This doesn't mean the analysis of FirstSolar's 10 MW plant by Mark Bachman was fully accurate in all respects. Eco-Geek identified some of his questionable assumptions: namely, using the cost per what averaged across FSLR manufacturing facilities, rather than the cost of building this facility. But basing his analysis on $/kWh was not far-fetched--any analysis that doesn't use $/kWh shouldn't be taken seriously.
0
...
written by Lorenz, December 23, 2008
Concentrated solar power will likely become the cheapest form of power generation in sunny, dry regions within the next 5 to 10 years.

It's going to leave a footprint, just like everything that man does, but that footprint will be minimal in comparison to most other actions, especially our current fossil fuel based actions.

One area where concentrated solar will likely kick in big time is with de-salination plants, where it will likely make ample water supplies affordable for many in arid regions who could not previously afford it.

Greater subsidies and low interest govt. loans should be given to individual and rooftop solar installations, as they will have virtually no footprint and create lots of middle class jobs.

Mandatory solar thermal rooftop water heating would, for example, likely have a greater effect on reducing energy and natural gas consumption throughout the buy propecia international pharmacy entire southwest than anything else. It makes no sense whatsoever to heat water with anything other than solar from Miami to Houston, Austin to El Paso, Denver to Taos, Phoenix to Salt Lake City, San Diego to L.A.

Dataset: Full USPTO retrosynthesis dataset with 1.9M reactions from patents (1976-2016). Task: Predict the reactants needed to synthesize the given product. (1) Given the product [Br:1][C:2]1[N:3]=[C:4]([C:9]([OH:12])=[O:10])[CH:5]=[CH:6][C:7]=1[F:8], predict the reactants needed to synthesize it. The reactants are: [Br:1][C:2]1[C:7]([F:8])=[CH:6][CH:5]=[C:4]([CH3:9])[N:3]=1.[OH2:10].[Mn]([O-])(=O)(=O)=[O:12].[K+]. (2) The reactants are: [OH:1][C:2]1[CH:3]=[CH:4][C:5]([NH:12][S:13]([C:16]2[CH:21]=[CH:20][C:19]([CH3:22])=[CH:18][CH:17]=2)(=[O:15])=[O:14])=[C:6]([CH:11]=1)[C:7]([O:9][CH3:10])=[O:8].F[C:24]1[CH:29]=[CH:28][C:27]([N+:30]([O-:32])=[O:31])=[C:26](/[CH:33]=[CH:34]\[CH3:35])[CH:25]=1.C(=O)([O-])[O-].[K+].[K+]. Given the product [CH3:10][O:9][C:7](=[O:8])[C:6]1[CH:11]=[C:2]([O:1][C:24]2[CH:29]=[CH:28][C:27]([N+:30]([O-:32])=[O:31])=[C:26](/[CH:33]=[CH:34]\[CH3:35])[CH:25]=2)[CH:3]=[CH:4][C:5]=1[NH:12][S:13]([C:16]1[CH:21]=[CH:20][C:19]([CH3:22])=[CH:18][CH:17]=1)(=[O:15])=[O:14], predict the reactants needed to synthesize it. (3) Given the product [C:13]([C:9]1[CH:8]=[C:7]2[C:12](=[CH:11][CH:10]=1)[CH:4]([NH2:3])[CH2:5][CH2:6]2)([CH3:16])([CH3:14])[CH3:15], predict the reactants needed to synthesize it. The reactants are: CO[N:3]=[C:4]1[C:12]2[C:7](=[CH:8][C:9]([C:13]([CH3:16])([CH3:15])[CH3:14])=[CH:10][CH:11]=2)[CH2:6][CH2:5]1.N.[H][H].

0
"point of use and rooftop solutions are
written by Scatter, December 23, 2008
but they're never going to generate sufficient energy.

Something's gotta give. 6 billion people will have an impact somewhere. But if the pressure is spread across diverse renewable sources, we might just get through this ok.
0
Maybe I am not getting it at all...
written by net97surferx, December 24, 2008
'Big Business' wants to stay big... so they propose 'big projects' which can substitute for the existing big power generators... hence, making a ginormous solar 'field' to hook into the main power distribution grid -- allowing the 'big businesses' to control, meter, and charge for all this 'free energy'.

I keep wondering why we don't do 'solar & wind home units'. Instant power and removes the necessity of any distribution network/having to maintain hyper voltage power lines. If 'Big Business' still wants a 'cut', they charge a monthly fee which is used when the time comes to do maintanence and/or upgrades to the existing home systems.